March 31, 2017 / 5:52 AM / 5 months ago

Mongolian capital to ban low-grade coal to ease smog

Cars drive through the thick haze on a cold polluted morning in Ulaanbaatar, Mongolia January 19, 2017.B. Rentsendorj

ULAANBAATAR (Reuters) - Mongolia will ban the burning of low-grade coal in its capital Ulaanbaatar within the next decade, the Ministry of Environment and Tourism said, as the country tries to curb toxic air pollution.

Ulaanbaatar is one of the world's most polluted cities and also one of the coldest, and poor residents are forced to burn wood, coal and sometimes even trash as temperatures plunge below minus 40 Celsius (minus 40 Fahrenheit) in winter.

Poor "ger" districts, a sprawl of traditional tents that have sprung up on the edge of the city, account for about 80 percent of Ulaanbaatar's winter smog, which has sparked protests from residents.

The country's parliament has already approved a plan that will outlaw coal burning in the central business district next year, Lkhagvasuren Gunbileg, a senior officer at the National Committee on Reducing Air Pollution, told Reuters.

The ban will be implemented "systematically step-by-step" from 2018, she said, and will later be extended into the ger districts housing many former herders who have migrated to the city.

In these areas, harmful breathable particles known as PM2.5 can reach levels well above 1,000 micrograms per cubic meter during the winter, 40 times the maximum recommended by the World Health Organization.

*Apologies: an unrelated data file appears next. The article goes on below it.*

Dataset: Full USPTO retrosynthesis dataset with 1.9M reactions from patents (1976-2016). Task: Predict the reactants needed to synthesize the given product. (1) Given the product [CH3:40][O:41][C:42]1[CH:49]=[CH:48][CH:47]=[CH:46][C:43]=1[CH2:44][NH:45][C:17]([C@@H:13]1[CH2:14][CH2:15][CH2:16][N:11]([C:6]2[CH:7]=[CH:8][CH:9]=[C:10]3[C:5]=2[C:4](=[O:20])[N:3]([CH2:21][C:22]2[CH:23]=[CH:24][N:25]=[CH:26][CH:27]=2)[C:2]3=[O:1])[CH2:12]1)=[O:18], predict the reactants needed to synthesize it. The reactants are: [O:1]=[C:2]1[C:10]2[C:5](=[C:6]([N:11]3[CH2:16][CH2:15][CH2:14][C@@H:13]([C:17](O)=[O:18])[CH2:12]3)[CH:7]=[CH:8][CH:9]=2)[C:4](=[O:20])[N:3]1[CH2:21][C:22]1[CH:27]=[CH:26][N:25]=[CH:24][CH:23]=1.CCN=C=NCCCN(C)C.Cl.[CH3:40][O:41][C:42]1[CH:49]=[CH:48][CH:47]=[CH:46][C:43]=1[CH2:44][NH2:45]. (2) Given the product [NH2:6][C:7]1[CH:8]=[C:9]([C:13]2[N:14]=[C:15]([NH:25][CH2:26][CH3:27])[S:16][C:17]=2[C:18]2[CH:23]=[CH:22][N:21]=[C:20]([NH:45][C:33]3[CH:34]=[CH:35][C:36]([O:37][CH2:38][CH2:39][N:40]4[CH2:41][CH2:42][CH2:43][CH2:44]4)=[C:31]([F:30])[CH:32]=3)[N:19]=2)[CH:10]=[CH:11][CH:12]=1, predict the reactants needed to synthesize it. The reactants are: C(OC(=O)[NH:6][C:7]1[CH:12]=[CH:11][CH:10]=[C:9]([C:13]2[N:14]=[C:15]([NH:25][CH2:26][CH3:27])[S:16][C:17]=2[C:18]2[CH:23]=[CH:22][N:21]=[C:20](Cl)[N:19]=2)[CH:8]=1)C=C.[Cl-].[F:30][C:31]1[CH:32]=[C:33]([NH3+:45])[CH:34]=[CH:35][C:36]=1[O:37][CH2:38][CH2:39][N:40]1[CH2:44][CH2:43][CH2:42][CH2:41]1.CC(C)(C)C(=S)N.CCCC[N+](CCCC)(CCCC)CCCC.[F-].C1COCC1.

Ulaanbaatar has previously focused on rehousing ger district residents into apartments with access to the heating grid. The government now plans to connect existing homes to city utilities and provide alternative heating methods, Gunbileg said.

"There will be a technical expo held to demonstrate to the masses what kind of technology is available and options for heating to choose from instead of coal," she said.

Homes with wood burning stoves will be allowed to burn "enhanced coal" that emits less smoke and ash, and the state plans to subsidize electric heating units. Ten factories currently produce these enhanced coal briquettes for homes in Ulaanbaatar, but production lags demand.

Coal, one of Mongolia's major export commodities, is a primary cause of the pollution, producing huge amounts of particulate matter as well as sulfur dioxide and nitrogen oxide, hazardous components of smog and acid rain.

China's capital Beijing is also slashing coal use, while surrounding Hebei province plans to ban direct coal combustion in nine counties in 2017, with residents set to switch to electricity, natural gas or biomass.

Reporting by Terrence Edwards; Editing by David Stanway and Richard Pullin

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